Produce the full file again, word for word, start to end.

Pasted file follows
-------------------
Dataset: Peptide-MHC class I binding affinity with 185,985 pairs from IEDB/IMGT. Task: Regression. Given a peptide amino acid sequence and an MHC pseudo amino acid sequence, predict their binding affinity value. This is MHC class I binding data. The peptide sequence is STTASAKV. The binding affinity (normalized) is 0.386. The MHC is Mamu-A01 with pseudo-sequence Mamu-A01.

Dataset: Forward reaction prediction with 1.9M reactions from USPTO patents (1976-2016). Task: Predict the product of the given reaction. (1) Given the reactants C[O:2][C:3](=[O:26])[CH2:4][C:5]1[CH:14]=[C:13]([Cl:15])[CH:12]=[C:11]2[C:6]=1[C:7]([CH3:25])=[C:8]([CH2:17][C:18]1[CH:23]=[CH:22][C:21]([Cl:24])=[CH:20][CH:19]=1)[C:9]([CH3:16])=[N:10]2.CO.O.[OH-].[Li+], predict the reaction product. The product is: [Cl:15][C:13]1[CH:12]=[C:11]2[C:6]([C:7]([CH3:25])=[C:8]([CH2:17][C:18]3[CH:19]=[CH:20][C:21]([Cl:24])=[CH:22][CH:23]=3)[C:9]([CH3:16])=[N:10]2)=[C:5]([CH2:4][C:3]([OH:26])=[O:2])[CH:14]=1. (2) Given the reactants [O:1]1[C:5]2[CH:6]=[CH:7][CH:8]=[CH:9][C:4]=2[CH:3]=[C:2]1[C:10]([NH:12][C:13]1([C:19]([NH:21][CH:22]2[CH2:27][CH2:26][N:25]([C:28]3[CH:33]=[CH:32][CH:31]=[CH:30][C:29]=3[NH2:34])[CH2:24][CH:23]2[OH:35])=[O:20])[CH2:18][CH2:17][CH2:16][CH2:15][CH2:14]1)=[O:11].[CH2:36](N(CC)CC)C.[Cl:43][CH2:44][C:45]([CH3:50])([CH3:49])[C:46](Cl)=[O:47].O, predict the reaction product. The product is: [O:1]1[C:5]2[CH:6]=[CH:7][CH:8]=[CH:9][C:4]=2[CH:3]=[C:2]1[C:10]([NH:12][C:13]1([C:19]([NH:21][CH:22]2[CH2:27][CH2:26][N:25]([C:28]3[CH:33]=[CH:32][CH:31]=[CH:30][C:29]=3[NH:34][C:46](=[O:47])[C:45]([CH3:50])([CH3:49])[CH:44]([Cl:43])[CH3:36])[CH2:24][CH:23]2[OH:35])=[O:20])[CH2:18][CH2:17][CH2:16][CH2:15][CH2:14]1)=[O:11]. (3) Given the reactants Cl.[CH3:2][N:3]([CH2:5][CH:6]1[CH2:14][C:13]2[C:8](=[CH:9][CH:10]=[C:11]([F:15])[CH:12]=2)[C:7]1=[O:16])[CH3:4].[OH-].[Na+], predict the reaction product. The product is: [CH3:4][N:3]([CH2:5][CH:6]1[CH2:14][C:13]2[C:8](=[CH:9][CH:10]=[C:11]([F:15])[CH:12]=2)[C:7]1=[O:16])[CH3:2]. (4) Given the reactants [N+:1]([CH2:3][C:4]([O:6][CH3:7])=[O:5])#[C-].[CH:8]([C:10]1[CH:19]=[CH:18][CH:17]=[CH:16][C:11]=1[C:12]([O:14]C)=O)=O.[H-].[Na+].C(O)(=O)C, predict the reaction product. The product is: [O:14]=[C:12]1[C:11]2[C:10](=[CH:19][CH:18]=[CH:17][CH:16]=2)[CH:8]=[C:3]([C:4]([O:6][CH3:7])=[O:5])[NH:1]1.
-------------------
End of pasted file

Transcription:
Dataset: Peptide-MHC class I binding affinity with 185,985 pairs from IEDB/IMGT. Task: Regression. Given a peptide amino acid sequence and an MHC pseudo amino acid sequence, predict their binding affinity value. This is MHC class I binding data. The peptide sequence is STTASAKV. The binding affinity (normalized) is 0.386. The MHC is Mamu-A01 with pseudo-sequence Mamu-A01.

Dataset: Forward reaction prediction with 1.9M reactions from USPTO patents (1976-2016). Task: Predict the product of the given reaction. (1) Given the reactants C[O:2][C:3](=[O:26])[CH2:4][C:5]1[CH:14]=[C:13]([Cl:15])[CH:12]=[C:11]2[C:6]=1[C:7]([CH3:25])=[C:8]([CH2:17][C:18]1[CH:23]=[CH:22][C:21]([Cl:24])=[CH:20][CH:19]=1)[C:9]([CH3:16])=[N:10]2.CO.O.[OH-].[Li+], predict the reaction product. The product is: [Cl:15][C:13]1[CH:12]=[C:11]2[C:6]([C:7]([CH3:25])=[C:8]([CH2:17][C:18]3[CH:19]=[CH:20][C:21]([Cl:24])=[CH:22][CH:23]=3)[C:9]([CH3:16])=[N:10]2)=[C:5]([CH2:4][C:3]([OH:26])=[O:2])[CH:14]=1. (2) Given the reactants [O:1]1[C:5]2[CH:6]=[CH:7][CH:8]=[CH:9][C:4]=2[CH:3]=[C:2]1[C:10]([NH:12][C:13]1([C:19]([NH:21][CH:22]2[CH2:27][CH2:26][N:25]([C:28]3[CH:33]=[CH:32][CH:31]=[CH:30][C:29]=3[NH2:34])[CH2:24][CH:23]2[OH:35])=[O:20])[CH2:18][CH2:17][CH2:16][CH2:15][CH2:14]1)=[O:11].[CH2:36](N(CC)CC)C.[Cl:43][CH2:44][C:45]([CH3:50])([CH3:49])[C:46](Cl)=[O:47].O, predict the reaction product. The product is: [O:1]1[C:5]2[CH:6]=[CH:7][CH:8]=[CH:9][C:4]=2[CH:3]=[C:2]1[C:10]([NH:12][C:13]1([C:19]([NH:21][CH:22]2[CH2:27][CH2:26][N:25]([C:28]3[CH:33]=[CH:32][CH:31]=[CH:30][C:29]=3[NH:34][C:46](=[O:47])[C:45]([CH3:50])([CH3:49])[CH:44]([Cl:43])[CH3:36])[CH2:24][CH:23]2[OH:35])=[O:20])[CH2:18][CH2:17][CH2:16][CH2:15][CH2:14]1)=[O:11]. (3) Given the reactants Cl.[CH3:2][N:3]([CH2:5][CH:6]1[CH2:14][C:13]2[C:8](=[CH:9][CH:10]=[C:11]([F:15])[CH:12]=2)[C:7]1=[O:16])[CH3:4].[OH-].[Na+], predict the reaction product. The product is: [CH3:4][N:3]([CH2:5][CH:6]1[CH2:14][C:13]2[C:8](=[CH:9][CH:10]=[C:11]([F:15])[CH:12]=2)[C:7]1=[O:16])[CH3:2]. (4) Given the reactants [N+:1]([CH2:3][C:4]([O:6][CH3:7])=[O:5])#[C-].[CH:8]([C:10]1[CH:19]=[CH:18][CH:17]=[CH:16][C:11]=1[C:12]([O:14]C)=O)=O.[H-].[Na+].C(O)(=O)C, predict the reaction product. The product is: [O:14]=[C:12]1[C:11]2[C:10](=[CH:19][CH:18]=[CH:17][CH:16]=2)[CH:8]=[C:3]([C:4]([O:6][CH3:7])=[O:5])[NH:1]1.